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One of the finest Euro crime movies, without a doubt
Ever been to Naples? It's like a sprawling metropolitan city, only someone's decided to condense that sprawling city into a very small space, then add loads of markets and alleyways, then add loads of mopeds and cars, then add loads of people screaming in each other's faces at top volume. Naples is total bedlam from the moment you emerge from the train station. It really does chew you up and spit you out. I love the place, and would return there in a second, but will not argue with the opinion that it is, to be honest, an absolute hole.
Take it from me: I relished any time I spent there, but it does have an overcrowded, hyperactive atmosphere to the place. This seems to have infected the makers of Violent Naples, because nary have I seen such a Euro-crime movie that has so many story lines, or a pace that moves at 100mph....
Maurizio Merli is Inspector Berti - who has arrived from Rome on an assignment to another Italian city (he was hoping for something more exotic, but Naples is Italy's whipping boy so he regrets going there), and before you know it, he's getting death threats and is already on the case of some jewel thieves, and some rapists, and, to be honest, a trail leading to the boss of all bosses, Mr something or other (the film is so fast paced I didn't have time to catch his name - The Commandante - That's it!) Merli bothers himself at first with the rapists, the protection racket, and the jewel thief, plus an armed robber who manages to establish an alibi in sequences that had even my jaded wife's jaw dropping in awe at the actual lack of safety towards the actors or indeed the public...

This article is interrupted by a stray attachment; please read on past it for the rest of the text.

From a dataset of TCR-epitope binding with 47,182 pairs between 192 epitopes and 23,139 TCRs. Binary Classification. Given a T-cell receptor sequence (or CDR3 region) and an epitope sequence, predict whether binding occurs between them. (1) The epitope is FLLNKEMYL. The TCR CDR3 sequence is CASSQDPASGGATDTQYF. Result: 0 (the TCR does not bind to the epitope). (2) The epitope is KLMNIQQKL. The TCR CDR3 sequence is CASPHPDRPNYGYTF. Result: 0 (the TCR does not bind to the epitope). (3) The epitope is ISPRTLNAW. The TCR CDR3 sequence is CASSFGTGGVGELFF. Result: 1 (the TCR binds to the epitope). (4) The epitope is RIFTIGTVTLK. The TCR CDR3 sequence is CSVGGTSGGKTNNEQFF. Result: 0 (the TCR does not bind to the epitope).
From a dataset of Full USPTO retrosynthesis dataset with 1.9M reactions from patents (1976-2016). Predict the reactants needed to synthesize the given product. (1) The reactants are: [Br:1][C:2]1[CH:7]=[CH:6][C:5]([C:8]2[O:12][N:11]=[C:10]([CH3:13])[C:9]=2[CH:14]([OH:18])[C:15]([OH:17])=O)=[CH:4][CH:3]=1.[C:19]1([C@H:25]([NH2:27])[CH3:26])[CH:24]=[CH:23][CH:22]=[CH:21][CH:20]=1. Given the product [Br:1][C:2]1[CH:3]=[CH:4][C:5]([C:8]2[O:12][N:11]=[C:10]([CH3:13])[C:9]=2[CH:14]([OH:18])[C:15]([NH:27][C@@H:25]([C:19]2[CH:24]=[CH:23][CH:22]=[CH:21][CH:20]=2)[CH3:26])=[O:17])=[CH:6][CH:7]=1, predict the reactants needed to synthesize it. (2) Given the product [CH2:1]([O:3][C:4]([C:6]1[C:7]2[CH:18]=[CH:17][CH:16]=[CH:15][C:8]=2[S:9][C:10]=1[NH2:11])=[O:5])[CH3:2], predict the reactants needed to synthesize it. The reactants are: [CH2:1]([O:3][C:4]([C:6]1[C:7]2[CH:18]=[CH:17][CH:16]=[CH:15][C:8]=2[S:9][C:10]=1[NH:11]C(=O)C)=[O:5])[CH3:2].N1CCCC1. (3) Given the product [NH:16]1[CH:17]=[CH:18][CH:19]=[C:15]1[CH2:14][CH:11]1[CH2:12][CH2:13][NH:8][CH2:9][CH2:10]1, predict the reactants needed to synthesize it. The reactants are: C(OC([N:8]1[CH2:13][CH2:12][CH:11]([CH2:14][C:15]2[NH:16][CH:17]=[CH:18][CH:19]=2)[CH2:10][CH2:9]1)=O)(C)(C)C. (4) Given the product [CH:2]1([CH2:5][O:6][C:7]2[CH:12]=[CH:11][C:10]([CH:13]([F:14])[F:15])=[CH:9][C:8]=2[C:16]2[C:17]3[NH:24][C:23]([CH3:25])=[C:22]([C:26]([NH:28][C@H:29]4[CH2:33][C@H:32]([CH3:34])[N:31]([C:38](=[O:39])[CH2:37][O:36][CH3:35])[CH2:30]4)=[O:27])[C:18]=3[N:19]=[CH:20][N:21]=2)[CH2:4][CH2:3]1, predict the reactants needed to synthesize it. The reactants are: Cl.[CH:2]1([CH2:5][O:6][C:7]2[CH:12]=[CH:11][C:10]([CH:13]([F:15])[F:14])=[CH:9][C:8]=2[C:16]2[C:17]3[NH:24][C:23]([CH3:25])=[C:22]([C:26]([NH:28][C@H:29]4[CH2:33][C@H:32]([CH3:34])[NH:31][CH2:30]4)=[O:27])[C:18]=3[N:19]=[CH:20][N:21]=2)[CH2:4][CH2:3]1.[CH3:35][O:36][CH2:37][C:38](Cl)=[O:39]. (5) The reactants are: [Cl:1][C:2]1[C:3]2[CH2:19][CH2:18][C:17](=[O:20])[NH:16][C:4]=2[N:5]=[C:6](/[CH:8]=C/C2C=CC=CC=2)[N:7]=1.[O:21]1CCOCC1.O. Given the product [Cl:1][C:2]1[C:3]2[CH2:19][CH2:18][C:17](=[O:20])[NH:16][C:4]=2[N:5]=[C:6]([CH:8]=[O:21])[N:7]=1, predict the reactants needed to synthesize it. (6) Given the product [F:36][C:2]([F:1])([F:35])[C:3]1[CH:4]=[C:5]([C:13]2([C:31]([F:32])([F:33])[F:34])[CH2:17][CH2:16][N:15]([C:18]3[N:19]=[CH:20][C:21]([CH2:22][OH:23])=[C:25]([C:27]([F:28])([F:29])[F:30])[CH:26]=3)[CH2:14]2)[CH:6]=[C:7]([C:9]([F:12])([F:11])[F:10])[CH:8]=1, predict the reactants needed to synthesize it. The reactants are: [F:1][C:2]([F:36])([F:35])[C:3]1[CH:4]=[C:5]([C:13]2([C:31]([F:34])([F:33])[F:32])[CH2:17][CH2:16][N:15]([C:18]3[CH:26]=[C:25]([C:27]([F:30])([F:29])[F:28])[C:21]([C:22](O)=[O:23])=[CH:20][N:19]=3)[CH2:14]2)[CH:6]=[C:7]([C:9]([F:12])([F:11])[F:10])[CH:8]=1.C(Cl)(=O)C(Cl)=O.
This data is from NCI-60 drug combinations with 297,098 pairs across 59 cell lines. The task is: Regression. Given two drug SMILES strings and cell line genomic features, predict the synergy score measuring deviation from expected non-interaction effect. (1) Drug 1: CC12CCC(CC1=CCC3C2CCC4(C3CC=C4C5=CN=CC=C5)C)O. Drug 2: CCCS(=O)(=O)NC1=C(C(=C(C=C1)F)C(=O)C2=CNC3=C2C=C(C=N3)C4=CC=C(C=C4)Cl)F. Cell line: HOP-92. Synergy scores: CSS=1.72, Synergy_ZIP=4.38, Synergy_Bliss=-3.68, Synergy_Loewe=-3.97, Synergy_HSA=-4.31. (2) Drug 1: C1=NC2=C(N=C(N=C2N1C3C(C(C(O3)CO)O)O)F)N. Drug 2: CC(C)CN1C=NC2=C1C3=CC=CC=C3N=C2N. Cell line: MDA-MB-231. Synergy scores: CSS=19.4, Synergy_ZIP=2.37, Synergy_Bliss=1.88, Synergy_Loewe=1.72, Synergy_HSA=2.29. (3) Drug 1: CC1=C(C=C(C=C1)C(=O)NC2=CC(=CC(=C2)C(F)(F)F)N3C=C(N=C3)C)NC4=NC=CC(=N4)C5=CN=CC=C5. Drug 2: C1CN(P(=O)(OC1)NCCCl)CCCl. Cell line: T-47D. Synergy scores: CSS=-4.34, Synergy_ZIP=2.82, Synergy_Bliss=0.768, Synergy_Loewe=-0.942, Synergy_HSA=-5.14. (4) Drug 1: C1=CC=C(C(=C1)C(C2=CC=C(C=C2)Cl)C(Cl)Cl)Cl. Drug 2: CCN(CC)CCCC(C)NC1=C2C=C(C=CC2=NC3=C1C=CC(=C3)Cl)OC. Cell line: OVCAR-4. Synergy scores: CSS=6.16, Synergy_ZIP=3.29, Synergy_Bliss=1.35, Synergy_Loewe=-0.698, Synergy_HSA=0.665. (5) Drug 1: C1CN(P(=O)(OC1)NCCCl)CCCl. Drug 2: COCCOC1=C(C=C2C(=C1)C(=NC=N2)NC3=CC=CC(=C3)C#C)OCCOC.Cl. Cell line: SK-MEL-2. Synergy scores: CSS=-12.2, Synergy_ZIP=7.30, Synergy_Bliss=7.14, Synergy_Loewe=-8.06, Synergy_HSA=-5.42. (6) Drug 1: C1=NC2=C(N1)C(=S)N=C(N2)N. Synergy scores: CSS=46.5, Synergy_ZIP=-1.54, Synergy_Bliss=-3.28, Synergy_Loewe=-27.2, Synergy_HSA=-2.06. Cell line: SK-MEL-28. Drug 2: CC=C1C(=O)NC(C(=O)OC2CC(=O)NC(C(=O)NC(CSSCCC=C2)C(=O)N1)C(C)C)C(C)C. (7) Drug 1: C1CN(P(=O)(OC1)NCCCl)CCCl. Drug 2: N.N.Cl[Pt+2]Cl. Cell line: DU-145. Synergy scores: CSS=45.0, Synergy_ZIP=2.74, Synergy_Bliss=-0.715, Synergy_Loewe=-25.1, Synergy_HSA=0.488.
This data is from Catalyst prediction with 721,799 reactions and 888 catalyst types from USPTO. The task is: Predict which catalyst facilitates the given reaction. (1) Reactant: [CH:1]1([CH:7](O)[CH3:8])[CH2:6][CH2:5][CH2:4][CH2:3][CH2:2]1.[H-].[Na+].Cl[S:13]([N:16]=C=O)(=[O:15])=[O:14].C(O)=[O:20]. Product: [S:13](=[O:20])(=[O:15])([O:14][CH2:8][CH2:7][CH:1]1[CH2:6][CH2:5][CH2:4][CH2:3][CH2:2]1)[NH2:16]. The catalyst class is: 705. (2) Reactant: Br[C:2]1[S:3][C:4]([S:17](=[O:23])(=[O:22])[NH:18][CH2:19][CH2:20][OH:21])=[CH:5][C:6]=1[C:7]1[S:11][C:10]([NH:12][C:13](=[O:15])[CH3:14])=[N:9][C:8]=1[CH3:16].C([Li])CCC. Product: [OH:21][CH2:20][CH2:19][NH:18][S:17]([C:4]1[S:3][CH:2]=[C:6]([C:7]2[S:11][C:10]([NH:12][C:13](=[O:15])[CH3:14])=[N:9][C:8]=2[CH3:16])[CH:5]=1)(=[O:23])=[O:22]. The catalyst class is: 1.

Merli works himself up the line, exposing undercover police agents (none of whom receive a happy ending), wasting the rapists (one gets impaled on a fence, right through the jaw), and generally hassling John Saxon, a sleazy businessman who seems to have made a general series of mistakes leading to his heading into hiding...
Most folks, I'd guess, are introduced to Umerbto Lenzi through either his cannibal films (Cannibal Ferox, Eaten Alive), or his zombie efforts (Nightmare City) or for his late-eighties crap-fests (House of Lost Souls, Nightmare Beach), but I can say, without a doubt, that this guy was an expert in action film. He does not waste a minute of this film, even injecting a bit of pathos in the end as some sort of statement regarding the youth's arrogance in the face of corruption, or something. Look - If Tarantino were to re-make this classic, it would take him about nine hours.
Violent Naples is well up there in terms of greatness, in a genre the Italians rarely got wrong, and gets my highest recommendation. It's a sheer classic from start to finish.
Actually, I'm gonna mention how violent this film actually is, because at some points I had to say "For feck's sake!" at the TV screen. At first this happened when one of the rapists impaled his face on a fence, but when an armed robber pushes a woman's head out of a window in order for her face to be struck over and over again with a passing tram, my jaw hit the floor. Not to mention the guy used in a bowling alley or the ironic crippling of a kid, and you've got something mental here. It still doesn't manage to be as gory as Contraband, but it's sure up there.
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